15 is much more downwind than any of the other days.  I get my drive to within 120 yards of the pin, but in the second cut.  The pin is cut on the front right portion of the green, so any shot right of the pin from the rough will most likely run off, or, if short, find a bunker.  So I am playing toward the middle of the green in anticipation of the slope moving the ball toward the hole.  I want to make sure I drive my legs strong through the shot here to avoid going right.  But the ball comes out too far left and lands short of the green, but fortunately hangs in the first cut of rough, otherwise it would have rolled back down the fairway a ways.  I have a simple makeable chip that I roll to within a foot for an easy par.  I have been told this shot was on TV.

The tees are up on 16 and so is the pin.  The effective yardage to the pin is just over 180, and just over 170 to the front.  The wind is helping and right to left.  A 6-iron hit well would get me to the front, but if I missed it I would find another bunker.  So I choose the 5-iron and finally put a good swing on a par-3 tee shot.  The ball begins to drift toward the left bunker, but lands just off the green and kicks on.

I am left with a 25 foot putt over a mound and downhill for 20 feet of the putt.  I can see a line where the ball will go in: big right to left but falling right at the hole.  With the putts having a tendency not to roll as much as one would like when trying to cozy the ball down a slope, I don't want to get too cute and leave a difficult down hill putt for par.  So I hit the ball on the line I see and it takes the last break just a half second too late and the ball runs 10 feet past the hole.

Another weak putt for par that is never high enough or firm enough gives me a bogey.  I see Connor twirl in disappointment.  Now six over and now I believe over the cut line.

I hit my second terrible tee shot of the tournament on the short 17th and I can only advance the ball into the front bunker on my second leading to the bogey that totally kills my chances of making the cut.

Tees are up again on 18.  I hit another good tee shot here and rope a 2 hybrid to within 10 feet.  This shot was on TV.  I hit the birdie putt too hard and settle for par and I know I blew this chance.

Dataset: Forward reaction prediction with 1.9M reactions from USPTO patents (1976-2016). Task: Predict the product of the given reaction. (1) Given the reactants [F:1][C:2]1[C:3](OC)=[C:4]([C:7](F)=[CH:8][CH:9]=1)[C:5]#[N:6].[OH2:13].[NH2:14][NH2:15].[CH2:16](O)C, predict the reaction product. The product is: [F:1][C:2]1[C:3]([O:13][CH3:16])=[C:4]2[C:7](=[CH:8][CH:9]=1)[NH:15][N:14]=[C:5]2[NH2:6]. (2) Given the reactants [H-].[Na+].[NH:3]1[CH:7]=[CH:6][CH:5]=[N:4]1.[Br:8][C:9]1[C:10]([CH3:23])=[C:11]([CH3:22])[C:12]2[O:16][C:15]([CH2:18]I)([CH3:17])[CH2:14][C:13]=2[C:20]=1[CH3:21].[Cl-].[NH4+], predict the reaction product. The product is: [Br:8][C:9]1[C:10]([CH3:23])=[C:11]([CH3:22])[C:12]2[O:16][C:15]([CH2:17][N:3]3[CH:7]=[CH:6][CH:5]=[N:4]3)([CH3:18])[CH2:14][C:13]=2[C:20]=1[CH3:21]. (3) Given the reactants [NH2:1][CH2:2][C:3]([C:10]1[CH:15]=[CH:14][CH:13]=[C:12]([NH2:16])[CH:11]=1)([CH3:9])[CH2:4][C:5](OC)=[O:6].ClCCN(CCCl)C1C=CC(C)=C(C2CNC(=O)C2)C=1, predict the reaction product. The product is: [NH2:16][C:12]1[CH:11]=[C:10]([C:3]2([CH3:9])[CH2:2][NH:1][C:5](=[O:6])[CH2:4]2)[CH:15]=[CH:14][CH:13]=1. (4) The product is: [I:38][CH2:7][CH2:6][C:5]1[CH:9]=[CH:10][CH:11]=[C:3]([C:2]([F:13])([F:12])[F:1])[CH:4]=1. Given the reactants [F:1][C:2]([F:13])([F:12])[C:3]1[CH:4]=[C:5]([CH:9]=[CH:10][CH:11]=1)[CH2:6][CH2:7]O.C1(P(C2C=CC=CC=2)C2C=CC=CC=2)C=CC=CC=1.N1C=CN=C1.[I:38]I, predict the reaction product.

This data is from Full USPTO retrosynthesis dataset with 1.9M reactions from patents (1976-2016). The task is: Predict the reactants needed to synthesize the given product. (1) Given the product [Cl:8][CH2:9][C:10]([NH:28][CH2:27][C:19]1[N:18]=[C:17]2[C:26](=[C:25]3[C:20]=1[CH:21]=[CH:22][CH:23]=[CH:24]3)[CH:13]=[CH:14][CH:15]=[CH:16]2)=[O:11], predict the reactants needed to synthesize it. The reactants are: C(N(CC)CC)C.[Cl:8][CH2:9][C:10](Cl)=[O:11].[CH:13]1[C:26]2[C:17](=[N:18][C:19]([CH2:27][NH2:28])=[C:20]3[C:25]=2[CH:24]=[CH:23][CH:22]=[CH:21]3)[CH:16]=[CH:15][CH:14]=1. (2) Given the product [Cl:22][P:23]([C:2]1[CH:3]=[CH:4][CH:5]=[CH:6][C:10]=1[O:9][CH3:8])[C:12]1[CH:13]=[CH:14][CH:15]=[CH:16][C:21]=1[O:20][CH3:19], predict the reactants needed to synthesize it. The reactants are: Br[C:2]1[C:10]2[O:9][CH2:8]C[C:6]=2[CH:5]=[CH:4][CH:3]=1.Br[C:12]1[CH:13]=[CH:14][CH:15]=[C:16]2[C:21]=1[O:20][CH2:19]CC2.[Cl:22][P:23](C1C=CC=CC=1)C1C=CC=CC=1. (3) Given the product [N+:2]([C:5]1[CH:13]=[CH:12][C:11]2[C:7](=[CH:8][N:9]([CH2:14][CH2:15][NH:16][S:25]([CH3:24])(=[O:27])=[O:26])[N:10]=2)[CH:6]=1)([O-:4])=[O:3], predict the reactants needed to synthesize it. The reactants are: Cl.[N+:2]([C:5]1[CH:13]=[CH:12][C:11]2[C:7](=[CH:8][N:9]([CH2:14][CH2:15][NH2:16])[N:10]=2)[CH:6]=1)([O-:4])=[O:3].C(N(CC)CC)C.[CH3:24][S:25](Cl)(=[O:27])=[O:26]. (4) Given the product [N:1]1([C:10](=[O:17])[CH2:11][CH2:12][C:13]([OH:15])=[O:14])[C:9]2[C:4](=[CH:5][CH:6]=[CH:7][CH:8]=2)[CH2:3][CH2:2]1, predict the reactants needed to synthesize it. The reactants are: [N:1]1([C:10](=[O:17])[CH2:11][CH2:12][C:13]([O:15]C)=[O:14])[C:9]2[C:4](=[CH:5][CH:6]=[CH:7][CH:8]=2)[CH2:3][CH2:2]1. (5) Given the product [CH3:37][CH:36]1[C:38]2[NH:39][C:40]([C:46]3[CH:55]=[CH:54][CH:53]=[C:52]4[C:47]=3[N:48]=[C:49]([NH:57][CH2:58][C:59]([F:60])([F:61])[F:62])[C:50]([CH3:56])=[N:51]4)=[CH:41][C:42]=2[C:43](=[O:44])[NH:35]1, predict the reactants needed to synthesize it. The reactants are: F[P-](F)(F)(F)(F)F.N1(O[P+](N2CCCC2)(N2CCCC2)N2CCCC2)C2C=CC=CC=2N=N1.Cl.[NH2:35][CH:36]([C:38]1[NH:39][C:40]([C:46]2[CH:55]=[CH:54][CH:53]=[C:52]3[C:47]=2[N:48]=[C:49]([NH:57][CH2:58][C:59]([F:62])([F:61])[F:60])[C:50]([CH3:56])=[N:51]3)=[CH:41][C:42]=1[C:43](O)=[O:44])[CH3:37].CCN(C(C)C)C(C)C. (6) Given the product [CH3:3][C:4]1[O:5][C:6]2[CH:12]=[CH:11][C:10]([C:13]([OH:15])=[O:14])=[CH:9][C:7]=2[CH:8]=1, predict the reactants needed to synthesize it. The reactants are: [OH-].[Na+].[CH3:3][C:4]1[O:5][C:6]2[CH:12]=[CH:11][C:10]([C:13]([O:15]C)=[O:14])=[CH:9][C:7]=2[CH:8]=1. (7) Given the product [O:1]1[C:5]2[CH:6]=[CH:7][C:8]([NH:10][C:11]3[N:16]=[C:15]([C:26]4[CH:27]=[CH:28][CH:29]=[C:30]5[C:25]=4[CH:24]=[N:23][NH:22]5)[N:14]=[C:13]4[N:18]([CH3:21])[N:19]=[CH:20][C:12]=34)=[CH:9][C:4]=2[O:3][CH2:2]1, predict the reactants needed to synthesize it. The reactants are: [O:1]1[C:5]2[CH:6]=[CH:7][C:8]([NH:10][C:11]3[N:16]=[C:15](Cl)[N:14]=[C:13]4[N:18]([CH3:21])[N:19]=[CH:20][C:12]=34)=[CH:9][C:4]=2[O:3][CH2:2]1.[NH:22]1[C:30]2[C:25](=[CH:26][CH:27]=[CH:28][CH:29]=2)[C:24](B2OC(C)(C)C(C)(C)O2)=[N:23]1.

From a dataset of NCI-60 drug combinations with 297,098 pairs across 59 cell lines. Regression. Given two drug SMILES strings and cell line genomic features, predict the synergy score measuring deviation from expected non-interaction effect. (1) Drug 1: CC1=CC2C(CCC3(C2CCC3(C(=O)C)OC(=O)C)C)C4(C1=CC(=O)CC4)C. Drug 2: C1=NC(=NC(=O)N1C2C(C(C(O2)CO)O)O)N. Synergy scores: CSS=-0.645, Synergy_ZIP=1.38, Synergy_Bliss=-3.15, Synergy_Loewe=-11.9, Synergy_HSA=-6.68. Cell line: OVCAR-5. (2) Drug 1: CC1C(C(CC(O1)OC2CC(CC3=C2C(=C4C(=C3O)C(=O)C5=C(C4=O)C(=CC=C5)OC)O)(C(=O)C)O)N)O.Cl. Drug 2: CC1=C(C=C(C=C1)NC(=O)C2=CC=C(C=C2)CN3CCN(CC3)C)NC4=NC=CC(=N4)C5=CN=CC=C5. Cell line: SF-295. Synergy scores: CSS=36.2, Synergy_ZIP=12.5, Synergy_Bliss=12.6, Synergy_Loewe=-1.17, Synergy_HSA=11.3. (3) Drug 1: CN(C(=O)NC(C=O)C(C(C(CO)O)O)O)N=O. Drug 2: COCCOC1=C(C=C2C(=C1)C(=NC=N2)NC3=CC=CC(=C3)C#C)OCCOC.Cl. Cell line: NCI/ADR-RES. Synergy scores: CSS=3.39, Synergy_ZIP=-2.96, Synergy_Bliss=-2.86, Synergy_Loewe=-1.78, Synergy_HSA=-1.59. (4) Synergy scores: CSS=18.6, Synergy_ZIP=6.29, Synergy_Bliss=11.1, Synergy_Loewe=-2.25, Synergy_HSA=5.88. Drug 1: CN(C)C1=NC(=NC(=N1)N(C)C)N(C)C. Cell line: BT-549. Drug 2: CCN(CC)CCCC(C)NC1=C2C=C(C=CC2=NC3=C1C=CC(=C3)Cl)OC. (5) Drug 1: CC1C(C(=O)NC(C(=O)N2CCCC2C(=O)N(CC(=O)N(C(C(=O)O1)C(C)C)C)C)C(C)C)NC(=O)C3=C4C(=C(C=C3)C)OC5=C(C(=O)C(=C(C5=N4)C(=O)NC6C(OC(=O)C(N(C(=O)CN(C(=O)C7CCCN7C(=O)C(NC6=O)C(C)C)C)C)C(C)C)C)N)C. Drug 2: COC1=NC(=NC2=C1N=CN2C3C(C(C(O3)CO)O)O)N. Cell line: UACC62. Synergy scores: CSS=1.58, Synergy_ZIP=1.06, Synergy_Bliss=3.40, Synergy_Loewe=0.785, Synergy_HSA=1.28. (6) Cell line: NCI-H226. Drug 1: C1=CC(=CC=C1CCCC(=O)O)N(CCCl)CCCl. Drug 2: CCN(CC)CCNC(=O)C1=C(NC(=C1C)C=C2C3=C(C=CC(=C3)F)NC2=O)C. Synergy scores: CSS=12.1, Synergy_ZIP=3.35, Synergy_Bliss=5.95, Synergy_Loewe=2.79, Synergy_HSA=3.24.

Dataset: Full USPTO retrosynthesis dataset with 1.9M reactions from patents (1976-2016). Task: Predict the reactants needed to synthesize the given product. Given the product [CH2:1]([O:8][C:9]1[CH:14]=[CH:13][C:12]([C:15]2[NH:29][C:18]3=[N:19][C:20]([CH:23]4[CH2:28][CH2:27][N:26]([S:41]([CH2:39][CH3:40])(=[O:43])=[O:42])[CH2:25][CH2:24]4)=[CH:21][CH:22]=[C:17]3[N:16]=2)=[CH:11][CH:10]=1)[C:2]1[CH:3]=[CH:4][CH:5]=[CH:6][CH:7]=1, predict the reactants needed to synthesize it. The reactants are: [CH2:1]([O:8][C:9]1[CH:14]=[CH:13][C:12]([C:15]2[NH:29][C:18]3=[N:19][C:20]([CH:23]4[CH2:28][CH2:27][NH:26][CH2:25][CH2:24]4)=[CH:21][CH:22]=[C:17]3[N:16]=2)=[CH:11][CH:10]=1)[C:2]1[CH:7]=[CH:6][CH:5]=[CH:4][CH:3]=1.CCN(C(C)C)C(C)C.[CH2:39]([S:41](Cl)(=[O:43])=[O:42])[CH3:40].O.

I leave the green and say "thanks Omaha" to the sparse remaining crowd and they invite me back.

I see my Dad and ask if I made the cut.  He doesn't know but tells me I made his cut.  Minda gives me a kiss as I walk to the scoring area where I see 64 players are at +5 and better.  And the final disappointment sets in.

Matt Hall finishes dead last of those that completed and Matt Sughrue is in the bottom 10.

Most of my errors in this round were lack of execution of the chosen shot whether due to lack of commitment or physical errors of a poor swing.

It is the putt on 16 that bothers the most.  Believing I needed to play the last three holes even par, including the short par-4 17th.  I chose and aggressive line on a putt in a situation that required more patience.  This mental error is the most troublesome.  Now if the putt had gone in, and it very nearly did, I would tell you the "field", as described in The Legend of Bagger Vance, showed me the way.

And not keeping my composure on the 17th tee shot was another error.  I should have motivated myself to hit good shots to give myself an chance and I didn't.

If I had made the cut on the number, I would have teed off on Saturday before 8am, less than 13 hours after completing the 2nd round.  That would have been physically demanding.

July 13, 2013: Round One Recap

Glad for the early starting time.

Arrive at the club at 7 for breakfast and to the range by 7:30.  Starting warm-ups these days with pitch shots to help loosen up my sore elbow for about 15 minutes, then 20 minutes of full swings and finish with 15 minutes of putting.

I originally thought hitting my first shot in a major off ten would be better than one, thinking bigger grandstands would be on one.  But here there are a bunch of corporate tents off the tenth tee.  I arrive at the tee about five minutes before the starting time and meet my fellow competitors, Matt Hall and Matt Sughrue.